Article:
band aids and ruby slippers

The truth? I’m really sick. I spend a majority of each day feeling truly awful but can’t bring myself to talk about it because I waited so long for this. There’s so many women that will never experience this kind of sick, and not because they’re lucky, but because their bodies won’t cooperate allowing them to feel this kind of awful.

I’d rather stay quiet than complain.

I knew you’d understand.

Asheville, North Carolina.

Asheville, NC 2010

Asheville, NC 2010
Asheville, NC 2010
Asheville, NC 2010

Asheville, NC 2010
Asheville, NC 2010
Asheville, NC 2010
Asheville, NC 2010

Asheville, NC 2010
Asheville, NC 2010
Asheville, NC 2010
Asheville, NC 2010
Asheville, NC 2010
Asheville, NC 2010 Asheville, NC 2010 Asheville, NC 2010

I wasn’t going to go out into the city to take pictures.

But someone commented how my aura changed when I had my camera in my hands.

I then realized when I had my camera in my hands outside I didn’t feel sick.

I felt happy.

So I took pictures.

It’s funny to think how many times that camera has saved me.

coming home.

Hi kid.

So today marks the first time I leave you with dad while I travel with Mozzi across state lines.

I mean, Mozzi doesn’t really have a choice. Involuntary uterine travel and all.

But it feels weird. Separating our family.

This is also the first time I leave you as a Kindergartener.

Please make sure your dad remembers to take you to the book fair, it goes until 7.

Your homework is in your bag, I’ll be back on Monday.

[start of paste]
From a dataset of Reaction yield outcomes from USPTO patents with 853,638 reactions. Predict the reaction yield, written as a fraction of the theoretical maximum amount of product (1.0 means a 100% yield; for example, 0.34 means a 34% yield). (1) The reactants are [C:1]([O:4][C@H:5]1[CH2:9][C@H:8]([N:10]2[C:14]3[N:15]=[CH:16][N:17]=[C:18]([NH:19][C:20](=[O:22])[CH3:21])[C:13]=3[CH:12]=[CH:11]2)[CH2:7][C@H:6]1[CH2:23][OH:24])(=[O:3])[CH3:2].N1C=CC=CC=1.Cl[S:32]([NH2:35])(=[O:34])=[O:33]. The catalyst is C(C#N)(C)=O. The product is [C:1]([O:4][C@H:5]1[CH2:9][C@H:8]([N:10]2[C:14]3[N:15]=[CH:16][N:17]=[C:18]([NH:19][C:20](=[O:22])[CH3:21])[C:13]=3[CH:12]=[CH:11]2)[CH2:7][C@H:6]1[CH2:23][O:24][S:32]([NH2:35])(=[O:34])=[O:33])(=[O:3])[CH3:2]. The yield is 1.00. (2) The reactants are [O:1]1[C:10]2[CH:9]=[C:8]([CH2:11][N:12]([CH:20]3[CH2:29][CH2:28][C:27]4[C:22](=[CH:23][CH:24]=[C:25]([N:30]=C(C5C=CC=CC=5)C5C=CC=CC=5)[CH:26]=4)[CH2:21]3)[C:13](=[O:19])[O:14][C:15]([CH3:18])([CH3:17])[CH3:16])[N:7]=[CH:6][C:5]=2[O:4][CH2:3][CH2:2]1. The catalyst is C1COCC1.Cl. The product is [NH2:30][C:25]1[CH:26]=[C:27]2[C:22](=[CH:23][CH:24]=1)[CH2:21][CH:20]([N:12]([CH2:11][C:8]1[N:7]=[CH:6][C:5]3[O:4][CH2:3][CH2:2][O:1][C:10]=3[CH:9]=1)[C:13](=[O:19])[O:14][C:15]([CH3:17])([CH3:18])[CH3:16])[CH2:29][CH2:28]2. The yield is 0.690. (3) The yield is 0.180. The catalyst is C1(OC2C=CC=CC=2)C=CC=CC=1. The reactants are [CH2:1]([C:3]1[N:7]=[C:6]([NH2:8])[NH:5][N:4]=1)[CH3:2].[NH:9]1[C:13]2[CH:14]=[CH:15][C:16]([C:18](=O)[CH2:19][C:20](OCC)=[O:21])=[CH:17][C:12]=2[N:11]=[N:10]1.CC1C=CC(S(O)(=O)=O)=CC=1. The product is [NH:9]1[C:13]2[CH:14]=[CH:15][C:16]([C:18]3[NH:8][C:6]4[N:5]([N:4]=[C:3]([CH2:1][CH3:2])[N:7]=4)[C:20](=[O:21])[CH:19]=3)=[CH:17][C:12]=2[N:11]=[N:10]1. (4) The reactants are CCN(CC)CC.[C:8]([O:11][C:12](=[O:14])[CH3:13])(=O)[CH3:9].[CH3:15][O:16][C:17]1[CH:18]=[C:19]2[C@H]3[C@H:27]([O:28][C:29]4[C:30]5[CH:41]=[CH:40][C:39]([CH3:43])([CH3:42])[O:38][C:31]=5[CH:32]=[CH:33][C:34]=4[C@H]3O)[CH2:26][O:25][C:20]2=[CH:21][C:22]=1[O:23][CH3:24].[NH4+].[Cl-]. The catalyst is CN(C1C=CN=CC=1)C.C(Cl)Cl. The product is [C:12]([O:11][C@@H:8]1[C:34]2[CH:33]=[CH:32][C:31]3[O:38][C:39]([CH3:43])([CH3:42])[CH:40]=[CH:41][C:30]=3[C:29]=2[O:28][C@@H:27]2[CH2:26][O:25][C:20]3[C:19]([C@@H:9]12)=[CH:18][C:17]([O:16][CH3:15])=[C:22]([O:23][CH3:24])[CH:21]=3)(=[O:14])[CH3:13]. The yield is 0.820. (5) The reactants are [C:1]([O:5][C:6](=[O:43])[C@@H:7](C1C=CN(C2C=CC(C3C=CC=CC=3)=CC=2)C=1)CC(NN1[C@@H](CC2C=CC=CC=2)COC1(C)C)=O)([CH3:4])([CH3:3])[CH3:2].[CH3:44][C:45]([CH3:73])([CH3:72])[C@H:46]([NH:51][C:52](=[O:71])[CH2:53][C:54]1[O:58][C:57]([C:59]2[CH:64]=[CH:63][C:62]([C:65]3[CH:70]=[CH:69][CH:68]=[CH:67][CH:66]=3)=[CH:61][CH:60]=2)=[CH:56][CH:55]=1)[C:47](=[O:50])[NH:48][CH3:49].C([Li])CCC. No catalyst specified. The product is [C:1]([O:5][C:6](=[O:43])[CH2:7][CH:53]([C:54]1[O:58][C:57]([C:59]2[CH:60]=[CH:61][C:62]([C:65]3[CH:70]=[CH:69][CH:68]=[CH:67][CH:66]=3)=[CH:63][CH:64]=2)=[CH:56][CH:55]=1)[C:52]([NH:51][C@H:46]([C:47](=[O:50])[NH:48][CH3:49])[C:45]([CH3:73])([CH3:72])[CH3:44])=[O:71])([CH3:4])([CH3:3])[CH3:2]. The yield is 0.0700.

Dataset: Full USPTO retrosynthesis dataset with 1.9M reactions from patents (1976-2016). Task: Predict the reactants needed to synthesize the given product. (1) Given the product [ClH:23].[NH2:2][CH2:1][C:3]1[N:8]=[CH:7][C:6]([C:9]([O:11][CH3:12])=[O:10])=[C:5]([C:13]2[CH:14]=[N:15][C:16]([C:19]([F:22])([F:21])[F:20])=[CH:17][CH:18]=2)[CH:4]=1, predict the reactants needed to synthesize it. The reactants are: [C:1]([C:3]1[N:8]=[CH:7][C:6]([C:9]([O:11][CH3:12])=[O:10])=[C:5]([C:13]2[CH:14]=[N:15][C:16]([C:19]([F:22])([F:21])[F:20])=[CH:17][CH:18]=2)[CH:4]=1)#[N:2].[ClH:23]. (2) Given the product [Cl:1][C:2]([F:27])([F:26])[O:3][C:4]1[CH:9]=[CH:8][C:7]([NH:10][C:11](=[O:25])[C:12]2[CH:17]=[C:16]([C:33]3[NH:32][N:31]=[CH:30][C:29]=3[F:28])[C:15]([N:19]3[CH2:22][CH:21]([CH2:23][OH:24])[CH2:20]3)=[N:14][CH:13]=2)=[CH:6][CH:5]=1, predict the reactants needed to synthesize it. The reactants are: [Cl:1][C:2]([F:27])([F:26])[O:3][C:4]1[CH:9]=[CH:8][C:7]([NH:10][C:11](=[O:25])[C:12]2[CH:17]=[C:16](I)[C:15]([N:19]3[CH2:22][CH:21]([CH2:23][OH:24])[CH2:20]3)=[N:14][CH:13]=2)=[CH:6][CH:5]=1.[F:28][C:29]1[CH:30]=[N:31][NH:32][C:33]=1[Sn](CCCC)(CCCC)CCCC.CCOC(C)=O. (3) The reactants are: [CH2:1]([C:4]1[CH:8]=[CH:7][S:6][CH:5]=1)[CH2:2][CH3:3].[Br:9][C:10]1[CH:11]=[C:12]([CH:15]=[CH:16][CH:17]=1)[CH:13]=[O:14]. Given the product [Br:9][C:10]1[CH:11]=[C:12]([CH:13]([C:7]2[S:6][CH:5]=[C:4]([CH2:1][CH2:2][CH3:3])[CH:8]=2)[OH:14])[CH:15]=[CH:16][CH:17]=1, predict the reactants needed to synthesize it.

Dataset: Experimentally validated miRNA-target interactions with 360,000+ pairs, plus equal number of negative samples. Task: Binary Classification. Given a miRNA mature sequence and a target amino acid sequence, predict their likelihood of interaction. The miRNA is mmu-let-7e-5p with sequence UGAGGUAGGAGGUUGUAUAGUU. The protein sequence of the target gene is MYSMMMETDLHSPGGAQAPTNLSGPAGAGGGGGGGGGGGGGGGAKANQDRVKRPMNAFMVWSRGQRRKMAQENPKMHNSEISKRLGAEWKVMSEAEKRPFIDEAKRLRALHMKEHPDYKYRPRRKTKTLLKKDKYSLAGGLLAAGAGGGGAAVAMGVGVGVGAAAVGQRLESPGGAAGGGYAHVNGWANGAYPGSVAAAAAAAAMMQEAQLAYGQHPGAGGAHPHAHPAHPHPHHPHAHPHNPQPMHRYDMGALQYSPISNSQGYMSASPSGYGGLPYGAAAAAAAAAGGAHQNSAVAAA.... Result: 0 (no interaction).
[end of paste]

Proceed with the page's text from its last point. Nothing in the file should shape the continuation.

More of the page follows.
Dad will be here when you get off the bus.

Oh, how I love watching you get off the bus. (This may or may not have something to do with you not getting off the bus on the first day…police bringing you homeblah blah blah…)

Sometimes you watch the bus drive away, sometimes you bend down and look at a bug on the sidewalk. Occasionally you skip, most of the time you run and on the really good days? You dance home. Sometimes you make grand gestures towards your mouth and your stomach signaling that I am to feed you as soon as you cross the threshold. But you always smile and wave as soon as you see me.

And my heart melts when you do.

walking home.

I miss you already.

Do you think it would be weird if I asked my roommate to rub and kiss my belly every morning when I wake up?

Yeah…me too.

all they want to be is somebody.

Nearly 60 years ago, while I was serving as a young bishop, Kathleen McKee, a widow in my ward, passed away. Among her things were three pet canaries. Two, with perfect yellow coloring, were to be given to her friends. The third, Billie, had yellow coloring marred by gray on his wings. Sister McKee had written in a note to me: “Will you and your family make a home for him? He isn’t the prettiest, but his song is the best.”